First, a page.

This show is as wonderful as it is surprising. There isn’t a single person who, when it was announced that Fargo was set to be adapted as a TV series, though it was a good idea. Let alone a great idea. But the show works fantastically well. The show subverts the expectations set by the original film in the first episode, enabling the rest of the series to truly evolve and become a valid text in its own right.
The tone and texture of the movie is replicated here for the most part. It isn’t exactly softened for the TV screen, but it certainly feels less frosty in presentation. Unlike the Fargo of the film, it’s not difficult to want to live in the Fargo of the series on a weekly basis.
What truly enables Fargo to shine on the TV screen is that it is packed with revelatory performances. Owning the series is the previously unknown Allison Tolman as Molly Solverson, the Deputy investigating the murder. She grounds the series, yet lights up the screen in a manner not too dissimilar to Frances McDormand in the original film without retreading the same ground.
Winning a number of fans with his work on the show is Colin Hanks, who plays a meek police officer who, as a single father, just wants to get through his work day in one piece to look after his daughter. It’s been difficult to know for sure whether one likes Colin Hanks as reflected glow from his similar-looking father. Fargo truly establishes Colin Hanks as wonderful in his own right.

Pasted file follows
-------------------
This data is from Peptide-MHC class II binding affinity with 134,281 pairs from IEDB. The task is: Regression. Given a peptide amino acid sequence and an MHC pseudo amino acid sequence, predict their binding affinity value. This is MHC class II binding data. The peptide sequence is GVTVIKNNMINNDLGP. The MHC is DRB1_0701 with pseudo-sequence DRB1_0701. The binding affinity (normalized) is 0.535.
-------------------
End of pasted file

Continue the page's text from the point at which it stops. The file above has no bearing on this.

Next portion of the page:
We all knew Billy Bob Thornton was great, but it’s been quite a number of years since we were reminded of that as viewers. If Thornton isn’t getting more work off the back of his performance here, the system is broken. He’s fantastic.
Taking a queue from the Barry Levinson school of casting comedians in key roles, the series stacks the supporting cast with a wealth of well-regarded comedic performers. Beyond Martin Freeman (The Office UK) as the put-upon insurance salesman, the show has cast Bob Odenkirk (Mr Show), Glenn Howerton (It’s Always Sunny In Philadelphia), Jordan Peele (Key & Peele), Keegan-Michael Key (Key & Peele), Kate Walsh (Bad Judge), Rachel Blanchard (Peep Show), and Stephen Root (Newsradio).
Don’t underestimate Fargo as being little more than a TV cash-in on a well regarded film. It takes on a life of its own and has a sense of cinematic verve of its own. There are two truly inspired scenes with exceedingly strong cinematic flair that will stick with viewers. One involves a truly captivating and thrilling snow chase scene that rivals the Tom Cruise sandstorm chase in Mission Impossible: Ghost Protocol. The other is an amazing gun rampage that takes place in a building. This scene can thankfully be found on YouTube: